Traditionally the U.S. military has practiced a policy of self-regulation with complaints of assault being handled internally. This way of dealing with allegations allowed high-ranking officials to protect their reputation by keeping their alleged wrongdoing away from public scrutiny, although they were generally off-limits to allegations anyway. This has begun to change after much pressure from Congress and the White House to prevent sexual assault from occurring and to hold offenders accountable for their actions.
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Numbers of reported sexual assaults in the military have risen in the past few years, yet disciplinary action was rarely taken against officers. In 2015, 116 officers were disciplined after having committed some type of sexual assault, which is a huge jump from the 56 officers disciplined in 2012. These recent numbers are proving that these once-untouchable leaders are no longer off-limits.
While several accused officers are now facing charges and being disciplined for their crimes, it still often remains a problem that the military tries to hide the wrongdoing from the public eye, sparing the officers from any possible embarrassment or scrutiny.
Read more on Sexual Harassment: The Anita Hill Case.
In December of 2013, President Obama gave the military a deadline of one year to improve their response and better prevent sexual assault in the military. After the Pentagon estimated that approximately 26,000 military members were victims of sexual assault the previous year, the President gave this deadline which forces the Pentagon to take action or risk losing control of the authority to prosecute offenders in their own courts. The President stated, “So long as our women and men in uniform face the insider threat of sexual assault, we have an urgent obligation to do more to support victims and hold perpetrators accountable for their crimes, as appropriate under the military justice system.”
Since the President presented a deadline to improve the prevention of sexual assault and the response to victims in the military there has been an increase in the number of reported incidents. According to an article on military.com, the sexual assaults reported by military personnel rose by 11% from 2013 to 2014. Despite this high increase of reports, Pentagon officials stated that the overall occurrences of crime have dropped since 2012. They also commented that a large number of reports can be taken as a positive sign that more people are comfortable enough to report a sexual assault.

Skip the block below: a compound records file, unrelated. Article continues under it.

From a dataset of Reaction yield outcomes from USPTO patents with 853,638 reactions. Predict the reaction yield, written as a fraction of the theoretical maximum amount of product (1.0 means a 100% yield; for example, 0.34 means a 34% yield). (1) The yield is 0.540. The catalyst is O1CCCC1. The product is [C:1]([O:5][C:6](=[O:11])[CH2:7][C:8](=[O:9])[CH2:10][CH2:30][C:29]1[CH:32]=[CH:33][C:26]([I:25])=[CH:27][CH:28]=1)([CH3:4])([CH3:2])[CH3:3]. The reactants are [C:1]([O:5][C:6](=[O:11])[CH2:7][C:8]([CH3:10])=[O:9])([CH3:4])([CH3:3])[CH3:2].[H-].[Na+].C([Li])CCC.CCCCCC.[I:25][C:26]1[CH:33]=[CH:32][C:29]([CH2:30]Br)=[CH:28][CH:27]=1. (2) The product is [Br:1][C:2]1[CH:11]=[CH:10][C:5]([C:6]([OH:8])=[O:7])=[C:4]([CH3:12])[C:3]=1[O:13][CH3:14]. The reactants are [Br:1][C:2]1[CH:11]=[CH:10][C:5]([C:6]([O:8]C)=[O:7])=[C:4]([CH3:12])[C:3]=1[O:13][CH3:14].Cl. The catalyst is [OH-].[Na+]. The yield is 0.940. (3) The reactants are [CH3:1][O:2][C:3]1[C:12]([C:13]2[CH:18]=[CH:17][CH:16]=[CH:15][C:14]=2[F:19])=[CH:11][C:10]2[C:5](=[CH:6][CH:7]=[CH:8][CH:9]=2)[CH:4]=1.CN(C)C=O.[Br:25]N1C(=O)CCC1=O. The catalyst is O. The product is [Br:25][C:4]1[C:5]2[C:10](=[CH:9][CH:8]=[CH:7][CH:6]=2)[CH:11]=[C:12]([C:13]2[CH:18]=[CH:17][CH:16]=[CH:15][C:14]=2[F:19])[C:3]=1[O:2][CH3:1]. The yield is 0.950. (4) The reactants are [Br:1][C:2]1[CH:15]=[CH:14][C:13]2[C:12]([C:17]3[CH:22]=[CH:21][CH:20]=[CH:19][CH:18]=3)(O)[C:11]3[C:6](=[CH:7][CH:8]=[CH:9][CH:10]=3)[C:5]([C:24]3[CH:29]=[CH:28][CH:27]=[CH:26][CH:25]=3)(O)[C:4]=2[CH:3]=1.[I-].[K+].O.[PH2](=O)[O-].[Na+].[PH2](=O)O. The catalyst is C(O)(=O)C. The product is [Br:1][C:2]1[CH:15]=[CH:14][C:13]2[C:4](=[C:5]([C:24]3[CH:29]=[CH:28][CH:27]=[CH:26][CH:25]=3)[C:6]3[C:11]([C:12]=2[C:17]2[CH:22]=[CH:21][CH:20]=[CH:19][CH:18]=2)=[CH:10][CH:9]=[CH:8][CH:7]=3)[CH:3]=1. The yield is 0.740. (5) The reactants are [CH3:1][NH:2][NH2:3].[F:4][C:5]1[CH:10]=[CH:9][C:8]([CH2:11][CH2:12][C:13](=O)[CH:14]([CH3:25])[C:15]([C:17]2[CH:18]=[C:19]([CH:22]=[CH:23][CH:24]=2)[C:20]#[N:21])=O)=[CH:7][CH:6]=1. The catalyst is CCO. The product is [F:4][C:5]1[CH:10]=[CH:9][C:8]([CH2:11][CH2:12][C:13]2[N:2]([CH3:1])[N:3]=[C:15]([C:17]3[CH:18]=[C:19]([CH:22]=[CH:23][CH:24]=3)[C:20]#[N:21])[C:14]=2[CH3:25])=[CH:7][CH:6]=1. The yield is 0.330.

It should also be noted that according to the Rand survey, which was completed as a part of the Defense Department’s annual Sexual Assault and Response Program Office report, “male victims who experience sexual assault during incidents of hazing or bullying may not consider reporting the experience because of the misperception that the incident is not a sexual assault.”
In February of 2016, the introduction of the Military Sexual Assault Victims Empowerment Act (SAVE) was made by Senator Joni Ernst and several other supporting Senators. The bipartisan Act will provide the victims of military sexual trauma with better control of their health care by allowing them to choose treatment options that align best with their needs. This Act allows survivors to seek prompt care at a non-VA facility of their choice if the Department of Veteran’s Affairs does not meet their needs.
Chief of Naval Operations Admiral John Richardson made an announcement in January of 2016, that in an effort to strengthen the Navy there will be a new set of sexual assault prevention and response initiatives. These five initiatives should help to stop re-victimization, give added support to victims, and lower the hurdles which impede reporting. Richardson said that sexual harassment and assault have no place in the Navy and these initiatives should help to put an end to the destructive behaviors.
While there is still more work to be done to prevent sexual assault in the military and to support the victims, great strides of been made in a short amount of time. Only some of the steps that have been taken are highlighted here, and with the public eye on this controversial issue, it is likely that progress will continue to be made.